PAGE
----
Book Review: Cat Tale: The Wild, Weird Battle to Save the Florida Panther

“Quoting a reader: This is the latest of several books by an author whose focus is on nature (primarily Florida’s) and attempts to protect it, with special emphasis on what happens when a bureaucracy becomes involved.

 

NOTE: this article was originally published to WSJ.com on February 7, 2020. It was written by Danny Heitman.

 

In the mid-90s it was believed that Florida’s panther population had dwindled down to six, with only one female.

 

 

Environmental reporting can often seem like a stint on the obituary desk. Vanishing wetlands, disappearing rainforests and thinning coral reefs mean writing a lot about what’s lost, perhaps never to return.

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By Craig Pittman. Hanover Square, 336 pages, $27.99

 

But in “Cat Tale,” his new book about efforts to revive the Florida panther in its home state, Craig Pittman sounds a slightly more hopeful note. Mr. Pittman, a longtime writer about the environment for the Tampa Bay Times, documents the cat’s surprising if tentative comeback after years of radical decline.

 

 

A detail from ‘In the Jungle’ (1904) by Winslow Homer. PHOTO: BRIDGEMAN IMAGES

 

Mention Florida panthers, and many Americans will think first of the professional hockey team named after the feline. The panther became prominent in the civic imagination of the Sunshine State even as its numbers dramatically dropped. We tend to grow more fascinated with wild things as they fade away, affirming the truth of the old wisecrack about housing subdivisions being places where builders cut down all the trees, then name the streets after them.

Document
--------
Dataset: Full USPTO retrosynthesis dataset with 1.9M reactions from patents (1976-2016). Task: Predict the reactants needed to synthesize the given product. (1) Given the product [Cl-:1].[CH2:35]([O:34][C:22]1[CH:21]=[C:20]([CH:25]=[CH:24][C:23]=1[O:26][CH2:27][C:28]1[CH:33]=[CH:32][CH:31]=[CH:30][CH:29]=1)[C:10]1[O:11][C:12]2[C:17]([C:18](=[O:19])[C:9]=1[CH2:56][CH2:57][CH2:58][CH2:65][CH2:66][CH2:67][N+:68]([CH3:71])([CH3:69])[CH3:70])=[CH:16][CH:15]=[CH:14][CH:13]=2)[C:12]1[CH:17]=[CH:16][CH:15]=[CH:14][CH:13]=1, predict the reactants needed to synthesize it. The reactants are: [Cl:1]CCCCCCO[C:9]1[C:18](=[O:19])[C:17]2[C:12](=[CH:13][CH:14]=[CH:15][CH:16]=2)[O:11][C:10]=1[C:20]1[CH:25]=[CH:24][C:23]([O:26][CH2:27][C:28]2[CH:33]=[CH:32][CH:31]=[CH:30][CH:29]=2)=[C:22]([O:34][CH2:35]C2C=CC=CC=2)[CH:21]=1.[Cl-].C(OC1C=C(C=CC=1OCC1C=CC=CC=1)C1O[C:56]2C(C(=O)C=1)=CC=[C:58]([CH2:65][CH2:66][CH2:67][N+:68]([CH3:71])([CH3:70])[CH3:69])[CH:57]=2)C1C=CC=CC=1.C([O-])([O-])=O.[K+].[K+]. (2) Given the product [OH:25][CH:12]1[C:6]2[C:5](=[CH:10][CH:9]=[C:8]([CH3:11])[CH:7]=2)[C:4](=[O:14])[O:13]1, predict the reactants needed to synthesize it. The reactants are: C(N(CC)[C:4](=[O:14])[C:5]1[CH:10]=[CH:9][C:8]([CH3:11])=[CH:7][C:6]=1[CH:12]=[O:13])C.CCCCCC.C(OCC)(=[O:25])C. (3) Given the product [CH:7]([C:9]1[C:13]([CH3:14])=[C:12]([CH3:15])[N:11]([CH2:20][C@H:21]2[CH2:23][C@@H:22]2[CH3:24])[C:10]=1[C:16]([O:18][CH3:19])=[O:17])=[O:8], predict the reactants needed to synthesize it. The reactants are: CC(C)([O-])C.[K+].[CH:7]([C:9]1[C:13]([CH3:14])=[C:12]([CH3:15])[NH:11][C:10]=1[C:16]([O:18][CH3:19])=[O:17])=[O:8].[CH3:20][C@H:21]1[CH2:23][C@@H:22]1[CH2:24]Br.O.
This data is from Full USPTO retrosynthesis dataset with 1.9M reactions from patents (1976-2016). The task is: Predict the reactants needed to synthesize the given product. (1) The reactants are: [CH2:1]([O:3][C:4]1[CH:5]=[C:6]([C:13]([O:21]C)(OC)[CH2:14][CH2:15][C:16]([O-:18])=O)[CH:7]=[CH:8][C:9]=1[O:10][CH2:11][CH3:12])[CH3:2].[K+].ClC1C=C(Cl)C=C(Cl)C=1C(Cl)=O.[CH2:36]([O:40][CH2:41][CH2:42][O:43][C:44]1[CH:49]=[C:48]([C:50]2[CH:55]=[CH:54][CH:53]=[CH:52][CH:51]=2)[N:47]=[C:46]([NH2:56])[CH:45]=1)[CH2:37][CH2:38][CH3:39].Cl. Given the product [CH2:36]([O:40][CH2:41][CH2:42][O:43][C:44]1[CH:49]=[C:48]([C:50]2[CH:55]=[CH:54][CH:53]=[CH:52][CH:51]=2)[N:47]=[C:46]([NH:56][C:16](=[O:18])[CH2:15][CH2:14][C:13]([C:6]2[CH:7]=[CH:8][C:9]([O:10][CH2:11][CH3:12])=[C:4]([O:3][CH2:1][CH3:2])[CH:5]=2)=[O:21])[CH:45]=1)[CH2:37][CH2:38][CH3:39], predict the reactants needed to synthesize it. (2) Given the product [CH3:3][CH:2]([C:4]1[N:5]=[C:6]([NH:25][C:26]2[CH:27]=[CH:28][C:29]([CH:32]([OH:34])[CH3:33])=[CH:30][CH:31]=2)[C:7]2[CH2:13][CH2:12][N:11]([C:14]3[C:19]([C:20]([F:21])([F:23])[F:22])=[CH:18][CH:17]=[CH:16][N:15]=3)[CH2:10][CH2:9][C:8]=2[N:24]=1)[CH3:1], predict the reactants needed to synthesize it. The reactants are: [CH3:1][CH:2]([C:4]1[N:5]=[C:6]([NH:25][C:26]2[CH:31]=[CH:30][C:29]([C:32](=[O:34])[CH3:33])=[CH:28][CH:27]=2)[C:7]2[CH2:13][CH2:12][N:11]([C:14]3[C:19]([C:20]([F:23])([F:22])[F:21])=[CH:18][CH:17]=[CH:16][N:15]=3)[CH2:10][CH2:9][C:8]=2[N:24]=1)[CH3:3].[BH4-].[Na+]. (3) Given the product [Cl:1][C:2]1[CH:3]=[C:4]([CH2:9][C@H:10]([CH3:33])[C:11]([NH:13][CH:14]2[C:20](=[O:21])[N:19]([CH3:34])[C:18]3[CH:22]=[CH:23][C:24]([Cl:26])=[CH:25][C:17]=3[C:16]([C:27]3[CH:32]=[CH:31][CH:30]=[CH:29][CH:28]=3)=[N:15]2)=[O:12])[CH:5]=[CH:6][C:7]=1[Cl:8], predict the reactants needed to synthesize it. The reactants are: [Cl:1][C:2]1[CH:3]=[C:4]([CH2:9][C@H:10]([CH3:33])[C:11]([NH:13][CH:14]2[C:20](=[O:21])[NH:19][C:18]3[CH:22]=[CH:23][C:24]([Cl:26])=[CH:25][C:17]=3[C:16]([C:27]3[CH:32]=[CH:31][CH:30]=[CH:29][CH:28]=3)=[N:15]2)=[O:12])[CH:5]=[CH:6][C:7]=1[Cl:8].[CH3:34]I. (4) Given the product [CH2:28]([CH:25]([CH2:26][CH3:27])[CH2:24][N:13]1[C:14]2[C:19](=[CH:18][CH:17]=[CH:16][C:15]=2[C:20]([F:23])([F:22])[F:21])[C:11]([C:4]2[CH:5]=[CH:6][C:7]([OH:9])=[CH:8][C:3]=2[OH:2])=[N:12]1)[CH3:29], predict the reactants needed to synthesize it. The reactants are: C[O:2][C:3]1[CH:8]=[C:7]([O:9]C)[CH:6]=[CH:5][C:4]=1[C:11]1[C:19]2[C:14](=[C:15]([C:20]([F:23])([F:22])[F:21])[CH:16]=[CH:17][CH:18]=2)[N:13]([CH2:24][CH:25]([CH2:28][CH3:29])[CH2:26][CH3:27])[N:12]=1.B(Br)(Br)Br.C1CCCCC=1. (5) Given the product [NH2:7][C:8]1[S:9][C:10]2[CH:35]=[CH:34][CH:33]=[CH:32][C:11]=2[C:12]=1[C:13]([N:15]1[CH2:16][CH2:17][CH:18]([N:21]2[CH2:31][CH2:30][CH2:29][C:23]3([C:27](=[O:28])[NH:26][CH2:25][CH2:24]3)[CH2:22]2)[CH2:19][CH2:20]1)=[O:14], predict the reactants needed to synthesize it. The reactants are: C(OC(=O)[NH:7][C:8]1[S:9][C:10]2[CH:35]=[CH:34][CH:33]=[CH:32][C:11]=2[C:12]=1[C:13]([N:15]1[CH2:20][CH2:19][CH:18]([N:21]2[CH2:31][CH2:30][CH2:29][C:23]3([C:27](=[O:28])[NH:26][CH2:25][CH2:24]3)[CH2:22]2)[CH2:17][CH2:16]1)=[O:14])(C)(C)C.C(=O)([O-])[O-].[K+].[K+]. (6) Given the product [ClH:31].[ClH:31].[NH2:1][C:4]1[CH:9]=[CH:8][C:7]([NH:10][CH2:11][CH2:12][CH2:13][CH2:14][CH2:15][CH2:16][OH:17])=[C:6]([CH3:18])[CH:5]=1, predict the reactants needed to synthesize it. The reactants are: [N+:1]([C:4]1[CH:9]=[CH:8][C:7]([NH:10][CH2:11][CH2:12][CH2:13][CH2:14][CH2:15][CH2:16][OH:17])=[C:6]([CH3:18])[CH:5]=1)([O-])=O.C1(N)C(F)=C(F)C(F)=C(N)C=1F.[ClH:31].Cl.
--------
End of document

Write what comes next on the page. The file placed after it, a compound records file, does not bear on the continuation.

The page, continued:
“Despite its status as the state animal, Florida’s twenty-one million residents have seen more Florida Panther hockey games, Florida panther school mascots, and Florida panther license plates than actual, live panthers skulking through the forest,” Mr. Pittman writes. “There was a time in the mid-1990s when Florida’s panther population fell to about twenty animals. Some scientists think the number was even smaller—just six of the big cats, and only one of them a female.”

White settlers of Florida often feared panthers, making the muscular, tawny felines Public Enemy No. 1. “Not everyone found the panthers so frightening,” Mr. Pittman notes, mentioning painter Winslow Homer as a fan. Homer, a frequent visitor to coastal Florida, made a lovely picture of the cat, called “In the Jungle,” in 1904. “But beauty could never compete with fear and greed,” Mr. Pittman laments. “In case anyone lacked sufficient incentive to shoot every panther in the woods, in 1832 Florida’s territorial legislature put a bounty on them, with the amount to be set by each county.”

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